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28V Screened Coil -- Am I missing something?

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I have a Lightweight 28v FFR  and have encountered an electrical problem when trying to replace the coil.

I've been using Clive's 'Bright Sparks for Land Rovers' fault finding charts but would benefit from somebody checking that I haven't missed or overlooked something.

Filter Box (Test 2)

With 'SW' lead disconnected from coil. Ignition 'ON', test points 1, to 6 all read 25 volts

Screened Coils

I purchased two replacement coils from the UK (one to use and one as a future spare) .  Both new, one still sealed in its vacuum packed plastic bag.

5C10 45120E and 5C10 45120 

Living in Sydney the advice of swapping out the coil for a known functional one isn't an option.

Testing the Ignition Circuit

  1. Connect 'SW' lead to coil. Connect HT lead to coil.  Disconnect 'CB' lead from coil.  Insert screwdriver into 'CB' hole in coil to short-circuit inner contact to base.  Reconnect CB lead, ignition points closed.  Voltage at capacitor/condenser terminal should be 10V but I'm getting 8.85v on one coil and 8.68v on the other coil. 
  2. Reconnected 'CB' lead to coil. Check ignition points gap set at 0.015  With ignition points open Voltage at capacitor/condenser terminal should be 24v but I'm getting 0.77v on one coil and 0-75 on the other.

Clive's charts indicate a fault in the coil but I'm thinking that the chances of there being a fault in both brand new coils is unlikely (isn't it?). 

I'm thinking my fault may lie in the Filter Box. Ballast Resistor and/or capacitors/condensers thoughts anybody........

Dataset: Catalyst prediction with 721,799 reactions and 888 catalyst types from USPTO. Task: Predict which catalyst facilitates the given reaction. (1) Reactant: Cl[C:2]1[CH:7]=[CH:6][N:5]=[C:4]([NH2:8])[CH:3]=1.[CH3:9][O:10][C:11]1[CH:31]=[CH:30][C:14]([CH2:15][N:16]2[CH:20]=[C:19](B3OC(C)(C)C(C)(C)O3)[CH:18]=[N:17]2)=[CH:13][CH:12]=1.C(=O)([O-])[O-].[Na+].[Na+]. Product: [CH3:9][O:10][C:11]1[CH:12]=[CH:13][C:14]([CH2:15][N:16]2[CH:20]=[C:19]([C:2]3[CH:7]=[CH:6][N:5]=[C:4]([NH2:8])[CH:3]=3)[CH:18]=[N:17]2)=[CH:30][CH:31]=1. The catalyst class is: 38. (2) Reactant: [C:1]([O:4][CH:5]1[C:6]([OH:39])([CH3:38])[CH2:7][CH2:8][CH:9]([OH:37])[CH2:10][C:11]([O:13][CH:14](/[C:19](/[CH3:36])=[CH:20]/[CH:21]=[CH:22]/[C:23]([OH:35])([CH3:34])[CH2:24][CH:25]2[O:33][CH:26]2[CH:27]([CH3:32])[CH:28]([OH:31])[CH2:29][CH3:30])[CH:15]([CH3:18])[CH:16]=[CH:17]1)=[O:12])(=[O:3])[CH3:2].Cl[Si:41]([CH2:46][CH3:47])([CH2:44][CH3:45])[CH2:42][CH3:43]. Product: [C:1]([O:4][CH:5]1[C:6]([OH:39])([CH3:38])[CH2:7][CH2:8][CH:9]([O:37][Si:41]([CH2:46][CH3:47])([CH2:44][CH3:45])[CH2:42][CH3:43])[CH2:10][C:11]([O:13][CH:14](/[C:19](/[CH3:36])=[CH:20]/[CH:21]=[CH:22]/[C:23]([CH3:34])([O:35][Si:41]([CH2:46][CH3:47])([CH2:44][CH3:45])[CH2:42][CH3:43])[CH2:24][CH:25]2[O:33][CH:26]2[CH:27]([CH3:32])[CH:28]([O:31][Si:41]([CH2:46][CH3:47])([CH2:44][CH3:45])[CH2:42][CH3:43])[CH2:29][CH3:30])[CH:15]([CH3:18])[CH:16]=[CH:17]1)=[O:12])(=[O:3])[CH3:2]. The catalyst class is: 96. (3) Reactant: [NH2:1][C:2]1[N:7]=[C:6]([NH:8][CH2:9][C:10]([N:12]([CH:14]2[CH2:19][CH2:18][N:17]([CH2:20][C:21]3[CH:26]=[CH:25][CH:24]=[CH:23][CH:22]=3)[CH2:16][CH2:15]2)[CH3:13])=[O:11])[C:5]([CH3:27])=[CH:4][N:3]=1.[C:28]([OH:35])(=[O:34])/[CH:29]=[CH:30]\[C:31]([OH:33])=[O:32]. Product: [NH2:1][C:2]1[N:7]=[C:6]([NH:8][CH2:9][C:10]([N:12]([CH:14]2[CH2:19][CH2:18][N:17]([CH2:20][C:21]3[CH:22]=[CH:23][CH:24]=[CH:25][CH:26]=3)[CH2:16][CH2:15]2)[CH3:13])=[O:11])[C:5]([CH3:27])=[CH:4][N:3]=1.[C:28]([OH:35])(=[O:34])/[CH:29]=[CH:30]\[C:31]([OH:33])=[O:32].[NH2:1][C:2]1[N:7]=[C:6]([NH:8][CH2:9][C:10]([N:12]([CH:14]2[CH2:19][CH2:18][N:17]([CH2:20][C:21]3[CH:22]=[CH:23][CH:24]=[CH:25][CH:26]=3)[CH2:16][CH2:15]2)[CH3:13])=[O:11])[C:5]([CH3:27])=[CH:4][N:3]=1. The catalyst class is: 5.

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IIRC  - the coil is actually rated  28 volt

5C10 45120E

5C10  is a code often associated with Land Rover coils,  is there a NSN on the packaging.

45120  =  Lucas No.  could be prefix  LU/

Suffix E = possibly a slight change in spec. (manufactured over many years)

You may find a date code - search for tiny brandings - abt. 2mm high.

NOS - you would be unlucky if one deteriorated in storage.

The skin-wrapped one - at least you would see any oil loss.

The coils should be equally good for a few reference tests , then check against the original - it may still be OK.




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The data is all good for your Lightweight , you are testing & getting 25 volts on a pair in series.  The voltage would be better a bit higher , one battery could be poor condition pulling the other down.  When charging - you should be looking for near 29 volts.   I would get a discharge tester on both batteries (as singles) to see how how high they are on stated capacity , if sulphation has set in even on one battery - the old old problem (you need a good pair) , the REAL test is turning the engine with starting & firing up, you may be churning the engine & have nothing left to fire the plugs !

With a FFR - not so easy to fault find with screened wires / plugs.  You seem to have assumed you have a coil problem giving your high tension problem.

btw.  I use a DZ dizzy cap modified with bog-std.  12 volt wire set with rubber suppressor caps , then I can fit 12 volt spark plugs along with plug testers (Laser do a set of 4 qty. cheap) - then I can visually check for a healthy spark, speeds the process up.